When I was a kid, the word homosexual was not uttered around my house. I asked my mother what a homosexual was once. Her response was, “Where did you learn a word like that?” Later, when I asked my father, he said, “Those are the people who hang out in the bathrooms of the Greyhound Bus Station.” I went into the closet and slammed the door.
At the same time, I picked up a desire to please, probably stemming from being the child of an alcoholic, although I don’t want to lay that kind of responsibility on my father, who was a far more decent man than the two facts I’ve just revealed about him would suggest. In any case, I got it from somewhere.
Two beliefs, one that homosexuality was unspeakable and another that it’s important for people to like you, found their way into my psyche at a young age and formed a nearly deadly cocktail. I nurtured a firm conviction I was an unloveable misformed creature.
Imagine my surprise, when for the very first time at the age of 27 I fell in love with somebody who returned the feelings. All those years of self-loathing gave way to the conviction that I might have been wrong, and life might well be turning around.
And then, as so often happens with immature love, when you are not clear on who you are and where you are going with your feelings, the love affair fell apart.
I nearly fell apart. Because I had built up such an intense self-loathing, the hope of things to come was equally intense. And so was the crash of Stage 3. I became suicidal.
Because I was in San Francisco by this time and help was available, I got through this challenge. “Are you involved with alcohol or drugs or homosexuality?” the clerk at the clinic asked me. “You don’t have to tell me which one.”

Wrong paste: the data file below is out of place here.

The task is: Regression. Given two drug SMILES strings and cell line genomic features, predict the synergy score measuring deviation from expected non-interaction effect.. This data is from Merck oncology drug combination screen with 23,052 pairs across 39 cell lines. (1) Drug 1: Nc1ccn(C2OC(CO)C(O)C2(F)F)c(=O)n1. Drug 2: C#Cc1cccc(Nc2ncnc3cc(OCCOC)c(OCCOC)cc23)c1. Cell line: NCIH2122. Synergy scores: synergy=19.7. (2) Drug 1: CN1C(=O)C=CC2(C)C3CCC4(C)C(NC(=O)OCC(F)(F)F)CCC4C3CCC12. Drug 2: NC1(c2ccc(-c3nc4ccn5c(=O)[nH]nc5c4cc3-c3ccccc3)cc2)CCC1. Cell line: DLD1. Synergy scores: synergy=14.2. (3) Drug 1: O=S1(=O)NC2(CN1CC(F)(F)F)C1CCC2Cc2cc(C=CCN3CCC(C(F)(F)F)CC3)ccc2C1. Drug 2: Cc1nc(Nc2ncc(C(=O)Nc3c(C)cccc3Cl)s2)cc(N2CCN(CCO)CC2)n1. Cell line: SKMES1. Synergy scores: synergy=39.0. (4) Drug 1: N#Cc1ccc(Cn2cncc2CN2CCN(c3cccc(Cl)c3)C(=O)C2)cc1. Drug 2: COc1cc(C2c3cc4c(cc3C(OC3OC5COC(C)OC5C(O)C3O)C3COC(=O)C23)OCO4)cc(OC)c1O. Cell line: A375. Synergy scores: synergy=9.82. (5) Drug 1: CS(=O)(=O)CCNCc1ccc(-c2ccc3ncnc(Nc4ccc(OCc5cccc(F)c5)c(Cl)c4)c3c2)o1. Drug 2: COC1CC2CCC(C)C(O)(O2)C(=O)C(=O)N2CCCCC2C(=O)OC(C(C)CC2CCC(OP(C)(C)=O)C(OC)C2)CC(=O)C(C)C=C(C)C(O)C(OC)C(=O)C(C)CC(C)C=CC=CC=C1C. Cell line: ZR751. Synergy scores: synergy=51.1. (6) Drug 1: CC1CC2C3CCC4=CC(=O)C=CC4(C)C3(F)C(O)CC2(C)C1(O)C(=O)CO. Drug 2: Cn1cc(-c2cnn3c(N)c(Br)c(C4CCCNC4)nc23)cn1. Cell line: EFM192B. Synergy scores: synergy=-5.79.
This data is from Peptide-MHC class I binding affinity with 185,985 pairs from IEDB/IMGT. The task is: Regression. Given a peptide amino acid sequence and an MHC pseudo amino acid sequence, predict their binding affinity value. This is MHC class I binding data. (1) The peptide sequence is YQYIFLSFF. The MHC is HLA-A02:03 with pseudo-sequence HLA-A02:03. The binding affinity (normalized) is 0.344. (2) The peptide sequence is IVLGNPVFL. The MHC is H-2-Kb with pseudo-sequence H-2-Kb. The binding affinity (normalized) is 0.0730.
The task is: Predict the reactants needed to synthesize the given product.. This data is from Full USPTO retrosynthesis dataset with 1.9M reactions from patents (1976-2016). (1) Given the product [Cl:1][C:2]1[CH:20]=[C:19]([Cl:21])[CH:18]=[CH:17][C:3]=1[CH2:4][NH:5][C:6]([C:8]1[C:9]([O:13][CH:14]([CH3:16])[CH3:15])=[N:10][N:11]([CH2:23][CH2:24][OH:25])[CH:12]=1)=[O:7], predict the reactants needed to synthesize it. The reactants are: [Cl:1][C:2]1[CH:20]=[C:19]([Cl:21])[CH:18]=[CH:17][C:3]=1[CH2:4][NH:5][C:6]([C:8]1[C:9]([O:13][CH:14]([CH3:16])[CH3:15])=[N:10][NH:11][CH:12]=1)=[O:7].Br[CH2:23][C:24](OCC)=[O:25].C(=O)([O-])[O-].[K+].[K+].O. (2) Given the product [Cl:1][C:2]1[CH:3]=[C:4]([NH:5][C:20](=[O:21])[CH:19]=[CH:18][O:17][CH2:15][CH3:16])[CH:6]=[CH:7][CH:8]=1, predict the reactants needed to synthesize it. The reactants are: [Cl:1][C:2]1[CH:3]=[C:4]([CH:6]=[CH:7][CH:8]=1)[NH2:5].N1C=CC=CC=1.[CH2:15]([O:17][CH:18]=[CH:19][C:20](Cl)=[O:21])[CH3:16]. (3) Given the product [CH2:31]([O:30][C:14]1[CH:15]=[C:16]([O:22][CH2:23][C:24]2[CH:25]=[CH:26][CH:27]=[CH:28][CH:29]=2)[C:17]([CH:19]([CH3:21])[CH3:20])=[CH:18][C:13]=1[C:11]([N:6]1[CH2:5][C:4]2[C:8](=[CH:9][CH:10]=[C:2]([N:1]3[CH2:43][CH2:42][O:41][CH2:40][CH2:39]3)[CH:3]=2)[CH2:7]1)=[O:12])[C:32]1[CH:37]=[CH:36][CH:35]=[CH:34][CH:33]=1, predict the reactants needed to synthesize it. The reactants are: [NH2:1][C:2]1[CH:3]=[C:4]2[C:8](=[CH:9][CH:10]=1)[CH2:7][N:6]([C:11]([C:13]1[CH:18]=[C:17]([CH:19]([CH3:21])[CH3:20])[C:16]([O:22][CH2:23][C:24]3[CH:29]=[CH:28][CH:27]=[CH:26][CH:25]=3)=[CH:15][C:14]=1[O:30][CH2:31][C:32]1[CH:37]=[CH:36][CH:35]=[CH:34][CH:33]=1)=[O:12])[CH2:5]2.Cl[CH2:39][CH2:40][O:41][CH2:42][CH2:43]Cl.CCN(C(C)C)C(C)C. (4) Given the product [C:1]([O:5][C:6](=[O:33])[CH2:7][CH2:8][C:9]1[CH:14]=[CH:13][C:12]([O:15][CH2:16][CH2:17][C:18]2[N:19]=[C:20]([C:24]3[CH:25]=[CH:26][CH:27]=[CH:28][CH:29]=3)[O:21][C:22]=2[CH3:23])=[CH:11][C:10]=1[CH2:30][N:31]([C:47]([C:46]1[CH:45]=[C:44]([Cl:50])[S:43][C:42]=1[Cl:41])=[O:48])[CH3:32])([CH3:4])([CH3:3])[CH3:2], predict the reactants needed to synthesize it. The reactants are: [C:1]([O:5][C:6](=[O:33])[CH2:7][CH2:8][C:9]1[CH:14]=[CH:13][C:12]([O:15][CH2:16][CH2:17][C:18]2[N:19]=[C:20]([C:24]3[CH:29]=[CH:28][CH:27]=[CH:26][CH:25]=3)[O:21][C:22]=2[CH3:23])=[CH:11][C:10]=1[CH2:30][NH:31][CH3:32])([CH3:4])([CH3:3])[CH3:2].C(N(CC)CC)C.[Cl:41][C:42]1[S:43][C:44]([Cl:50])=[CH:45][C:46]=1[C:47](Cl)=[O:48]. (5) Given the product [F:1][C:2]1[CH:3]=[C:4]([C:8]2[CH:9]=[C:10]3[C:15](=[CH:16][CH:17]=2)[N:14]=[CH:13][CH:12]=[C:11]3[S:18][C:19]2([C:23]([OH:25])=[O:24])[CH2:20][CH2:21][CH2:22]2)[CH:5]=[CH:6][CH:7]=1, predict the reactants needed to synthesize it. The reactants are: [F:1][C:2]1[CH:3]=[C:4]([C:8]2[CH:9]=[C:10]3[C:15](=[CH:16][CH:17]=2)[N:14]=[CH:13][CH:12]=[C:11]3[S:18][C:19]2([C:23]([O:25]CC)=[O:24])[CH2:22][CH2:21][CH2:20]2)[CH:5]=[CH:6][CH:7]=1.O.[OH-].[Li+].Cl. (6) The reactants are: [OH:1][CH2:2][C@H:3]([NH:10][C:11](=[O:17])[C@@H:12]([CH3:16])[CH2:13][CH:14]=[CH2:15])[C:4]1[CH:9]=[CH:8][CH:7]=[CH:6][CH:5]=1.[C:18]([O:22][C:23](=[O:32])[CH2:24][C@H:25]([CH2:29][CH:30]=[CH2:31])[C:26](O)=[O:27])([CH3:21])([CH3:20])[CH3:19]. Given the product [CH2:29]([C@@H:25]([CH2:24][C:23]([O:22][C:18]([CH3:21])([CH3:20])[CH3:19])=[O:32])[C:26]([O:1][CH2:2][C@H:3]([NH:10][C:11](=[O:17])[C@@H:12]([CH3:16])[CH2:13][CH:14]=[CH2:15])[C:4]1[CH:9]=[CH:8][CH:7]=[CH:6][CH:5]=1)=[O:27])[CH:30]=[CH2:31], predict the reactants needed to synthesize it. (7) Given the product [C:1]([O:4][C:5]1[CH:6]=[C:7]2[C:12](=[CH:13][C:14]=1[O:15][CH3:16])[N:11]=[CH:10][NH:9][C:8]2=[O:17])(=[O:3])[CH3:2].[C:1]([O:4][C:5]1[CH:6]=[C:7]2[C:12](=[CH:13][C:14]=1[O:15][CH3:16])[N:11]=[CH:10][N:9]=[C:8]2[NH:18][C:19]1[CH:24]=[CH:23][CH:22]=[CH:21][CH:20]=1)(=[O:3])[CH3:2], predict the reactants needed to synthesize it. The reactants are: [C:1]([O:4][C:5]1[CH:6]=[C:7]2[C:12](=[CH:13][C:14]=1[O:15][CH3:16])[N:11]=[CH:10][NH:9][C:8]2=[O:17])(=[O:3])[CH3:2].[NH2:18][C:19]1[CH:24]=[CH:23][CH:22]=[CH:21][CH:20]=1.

Yes, I said, and I began therapy. I had one session with a shrink. “You know what your problem is?” he said to me. “You’re like anybody else who gets depressed – and who doesn’t? – you believe that this time and this place is all there is. You haven’t learned yet that only one thing in life is certain, and that’s change. (There will always be a special place in my heart for Buddhists.) All you have to do is learn to hold on tight and let this thing pass, and you’ll be all right. Life will give you the experience to put this in perspective and you'll see that you're not a bad person.”
At the time I thought the guy was certifiable. Certainly not a serious shrink. Shrinks, I had learned from the movies, sat and let you talk. They didn’t hit you with advice at the very first meeting.
I was in the right place to take his advice in, however. I like to think he sensed that, but I’ll never know. No matter. I escaped some potentially serious consequences. He put me into a group where I soon discovered the world was full of some wretched people indeed, dangerous to themselves and others, and it motivated me to take my “problem” seriously.
I consider that a near-death experience. No different, actually, than feeling the breeze of a bus that missed you by mere inches. I was lucky and for a while there I believed in guardian angels.